In reaching the decision to grant these exemption requests, FMCSA considered the 2007 recommendations of the Agency's Medical Expert Panel (MEP). The January 15, 2013, Federal Register notice (78 FR 3069) provides the current MEP recommendations which is the criteria the Agency uses to grant seizure exemptions.
The Agency's decision regarding these exemption applications is based on an individualized assessment of each applicant's medical information, including the root cause of the respective seizure(s) and medical information about the applicant's seizure history, the length of time that has elapsed since the individual's last seizure, the stability of each individual's treatment regimen and the duration of time on or off of anti-seizure medication. In addition, the Agency reviewed the treating clinician's medical opinion related to the ability of the driver to safely operate a CMV with a history of seizure and each applicant's driving record found in the Commercial Driver's License Information System (CDLIS) for commercial driver's license (CDL) holders, and interstate and intrastate inspections recorded in the Motor Carrier Management Information System (MCMIS). For non-CDL holders, the Agency reviewed the driving records from the State Driver's Licensing Agency (SDLA). A summary of each applicant's seizure history was discussed in the October 25, 2018, Federal Register notice (83 FR 53938) and will not be repeated in this notice.
These 12 applicants have been seizure-free over a range of 20 years while taking anti-seizure medication and maintained a stable medication treatment regimen for the last two years. In each case, the applicant's treating physician verified his or her seizure history and supports the ability to drive commercially.
The Agency acknowledges the potential consequences of a driver experiencing a seizure while operating a CMV. However, the Agency believes the drivers granted this exemption have demonstrated that they are unlikely to have a seizure and their medical condition does not pose a risk to public safety.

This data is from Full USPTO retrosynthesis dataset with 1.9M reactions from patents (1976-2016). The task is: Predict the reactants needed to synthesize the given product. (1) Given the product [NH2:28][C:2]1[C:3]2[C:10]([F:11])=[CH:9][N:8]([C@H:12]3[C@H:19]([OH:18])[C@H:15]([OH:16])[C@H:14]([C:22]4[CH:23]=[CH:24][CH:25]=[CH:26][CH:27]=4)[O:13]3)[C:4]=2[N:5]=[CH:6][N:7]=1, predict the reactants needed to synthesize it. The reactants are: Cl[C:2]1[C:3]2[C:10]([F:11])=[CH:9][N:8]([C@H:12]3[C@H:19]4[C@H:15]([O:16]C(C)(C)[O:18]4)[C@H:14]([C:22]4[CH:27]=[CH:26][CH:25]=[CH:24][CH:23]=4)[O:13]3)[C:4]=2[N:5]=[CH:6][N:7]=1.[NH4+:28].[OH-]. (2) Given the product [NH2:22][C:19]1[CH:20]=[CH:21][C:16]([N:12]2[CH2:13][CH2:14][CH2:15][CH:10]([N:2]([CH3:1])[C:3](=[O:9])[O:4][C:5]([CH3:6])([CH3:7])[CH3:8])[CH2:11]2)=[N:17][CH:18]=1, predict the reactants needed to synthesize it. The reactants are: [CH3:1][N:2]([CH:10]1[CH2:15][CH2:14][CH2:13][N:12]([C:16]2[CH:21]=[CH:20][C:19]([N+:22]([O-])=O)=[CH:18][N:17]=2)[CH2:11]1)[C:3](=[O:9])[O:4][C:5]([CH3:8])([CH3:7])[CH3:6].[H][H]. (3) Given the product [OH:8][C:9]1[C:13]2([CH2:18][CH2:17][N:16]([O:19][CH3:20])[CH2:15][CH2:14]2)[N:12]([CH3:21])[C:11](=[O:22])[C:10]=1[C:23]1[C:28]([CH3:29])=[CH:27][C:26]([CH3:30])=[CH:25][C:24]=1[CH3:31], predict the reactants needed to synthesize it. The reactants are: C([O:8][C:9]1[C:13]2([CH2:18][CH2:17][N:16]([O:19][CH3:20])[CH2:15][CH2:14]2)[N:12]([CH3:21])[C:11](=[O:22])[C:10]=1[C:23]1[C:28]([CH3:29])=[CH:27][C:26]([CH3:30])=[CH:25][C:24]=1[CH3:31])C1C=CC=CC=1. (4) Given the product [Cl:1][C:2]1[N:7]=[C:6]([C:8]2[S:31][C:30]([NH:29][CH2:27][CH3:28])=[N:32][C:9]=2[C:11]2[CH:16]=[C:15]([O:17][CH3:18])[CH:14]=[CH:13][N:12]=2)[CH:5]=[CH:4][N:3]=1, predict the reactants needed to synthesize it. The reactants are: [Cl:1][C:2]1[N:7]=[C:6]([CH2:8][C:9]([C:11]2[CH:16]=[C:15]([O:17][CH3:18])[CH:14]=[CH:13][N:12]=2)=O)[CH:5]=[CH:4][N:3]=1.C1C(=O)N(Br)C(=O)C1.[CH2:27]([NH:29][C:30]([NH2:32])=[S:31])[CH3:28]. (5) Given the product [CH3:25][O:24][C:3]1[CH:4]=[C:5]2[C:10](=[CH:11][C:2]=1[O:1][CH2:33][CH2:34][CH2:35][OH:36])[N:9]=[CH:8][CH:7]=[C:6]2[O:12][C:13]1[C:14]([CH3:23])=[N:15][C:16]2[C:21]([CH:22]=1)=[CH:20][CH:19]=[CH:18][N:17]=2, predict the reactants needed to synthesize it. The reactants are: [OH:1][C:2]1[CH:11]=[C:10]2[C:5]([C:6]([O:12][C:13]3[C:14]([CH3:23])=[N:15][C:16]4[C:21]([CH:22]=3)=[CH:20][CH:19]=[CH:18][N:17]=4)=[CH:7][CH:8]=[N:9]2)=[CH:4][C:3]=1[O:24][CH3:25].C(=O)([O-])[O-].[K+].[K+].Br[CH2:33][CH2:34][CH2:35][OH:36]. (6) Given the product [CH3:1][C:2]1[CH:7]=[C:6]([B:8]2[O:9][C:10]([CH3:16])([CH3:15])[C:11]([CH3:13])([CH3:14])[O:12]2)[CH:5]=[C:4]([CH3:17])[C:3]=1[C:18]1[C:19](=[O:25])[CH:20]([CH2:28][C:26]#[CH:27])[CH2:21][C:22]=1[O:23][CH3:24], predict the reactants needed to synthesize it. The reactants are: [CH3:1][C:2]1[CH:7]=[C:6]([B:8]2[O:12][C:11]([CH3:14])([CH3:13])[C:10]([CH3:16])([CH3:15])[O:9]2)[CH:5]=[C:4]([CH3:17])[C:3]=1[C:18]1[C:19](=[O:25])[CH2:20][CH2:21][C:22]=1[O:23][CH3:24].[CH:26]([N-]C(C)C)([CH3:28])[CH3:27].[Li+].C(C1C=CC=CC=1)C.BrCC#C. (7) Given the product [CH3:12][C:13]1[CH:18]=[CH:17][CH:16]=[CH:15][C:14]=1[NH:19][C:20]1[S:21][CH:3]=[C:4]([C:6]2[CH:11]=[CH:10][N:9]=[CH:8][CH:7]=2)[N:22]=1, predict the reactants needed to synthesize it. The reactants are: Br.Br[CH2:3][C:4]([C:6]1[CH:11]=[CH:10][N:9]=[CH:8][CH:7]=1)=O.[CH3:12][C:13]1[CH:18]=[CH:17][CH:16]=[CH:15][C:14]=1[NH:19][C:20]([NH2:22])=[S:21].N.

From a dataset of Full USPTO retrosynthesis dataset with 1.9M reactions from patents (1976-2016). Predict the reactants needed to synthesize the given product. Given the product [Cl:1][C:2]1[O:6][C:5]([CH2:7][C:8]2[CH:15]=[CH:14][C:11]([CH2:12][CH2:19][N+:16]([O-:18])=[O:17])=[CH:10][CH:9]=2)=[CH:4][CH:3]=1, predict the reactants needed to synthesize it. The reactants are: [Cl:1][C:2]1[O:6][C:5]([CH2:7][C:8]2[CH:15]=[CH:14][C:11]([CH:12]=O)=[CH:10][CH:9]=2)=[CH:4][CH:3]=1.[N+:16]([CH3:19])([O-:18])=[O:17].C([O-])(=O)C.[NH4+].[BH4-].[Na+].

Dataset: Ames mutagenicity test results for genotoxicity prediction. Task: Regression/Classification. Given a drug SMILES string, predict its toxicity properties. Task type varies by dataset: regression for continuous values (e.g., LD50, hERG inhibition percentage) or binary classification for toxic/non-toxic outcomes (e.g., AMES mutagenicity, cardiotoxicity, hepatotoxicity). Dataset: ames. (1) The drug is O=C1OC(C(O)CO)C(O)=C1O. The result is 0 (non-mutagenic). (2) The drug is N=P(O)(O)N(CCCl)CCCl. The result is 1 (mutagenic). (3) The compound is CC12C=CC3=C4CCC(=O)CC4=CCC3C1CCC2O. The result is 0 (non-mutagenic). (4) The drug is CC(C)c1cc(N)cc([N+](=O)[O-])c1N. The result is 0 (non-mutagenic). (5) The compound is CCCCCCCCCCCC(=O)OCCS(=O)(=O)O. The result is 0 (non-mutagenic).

Consequently, FMCSA finds that in each case exempting these applicants from the epilepsy and seizure disorder prohibition in 49 CFR 391.41(b)(8) is likely to achieve a level of safety equal to that existing without the exemption.
V. Conditions and Requirements
The terms and conditions of the exemption are provided to the applicants in the exemption document and includes the following: (1) Each driver must remain seizure-free and maintain a stable treatment during the two-year exemption period; (2) each driver must submit annual reports from their treating physicians attesting to the stability of treatment and that the driver has remained seizure-free; (3) each driver must undergo an annual medical examination by a certified Medical Examiner, as defined by 49 CFR 390.5; and (4) each driver must provide a copy of the annual medical certification to the employer for retention in the driver's qualification file, or keep a copy of his/her driver's qualification file if he/she is self-employed. The driver must also have a copy of the exemption when driving, for presentation to a duly authorized Federal, State, or local enforcement official.
During the period the exemption is in effect, no State shall enforce any law or regulation that conflicts with this exemption with respect to a person operating under the exemption.
Based upon its evaluation of the 12 exemption applications, FMCSA exempts the following drivers from the epilepsy and seizure disorder prohibition, 49 CFR 391.41(b)(8), subject to the requirements cited above:
Mitchell A. Bowles (GA)Start Printed Page 2331
Michael C. Davis, Jr. (SC)
Richard E. Davis (CA)
Nicolas Donez, Jr. (CO)
Scott D. Engelman (PA)
Everett J. Letourneau (MN)
Jason D. Lewis (CA)
Johnny L. Ricks (GA)
Isaac E. Rogers (IL)
Donald J. Smith (NY)
Lucas T. Sorey (NC)
Ronald E. Wagner (OH)
In accordance with 49 U.S.C. 31315(b)(1), each exemption will be valid for two years from the effective date unless revoked earlier by FMCSA. The exemption will be revoked if the following occurs: (1) The person fails to comply with the terms and conditions of the exemption; (2) the exemption has resulted in a lower level of safety than was maintained prior to being granted; or (3) continuation of the exemption would not be consistent with the goals and objectives of 49 U.S.C. 31136 and 31315.
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Issued on: January 30, 2019.
Larry W. Minor,
Associate Administrator for Policy.
[FR Doc. 2019-01252 Filed 2-5-19; 8:45 am]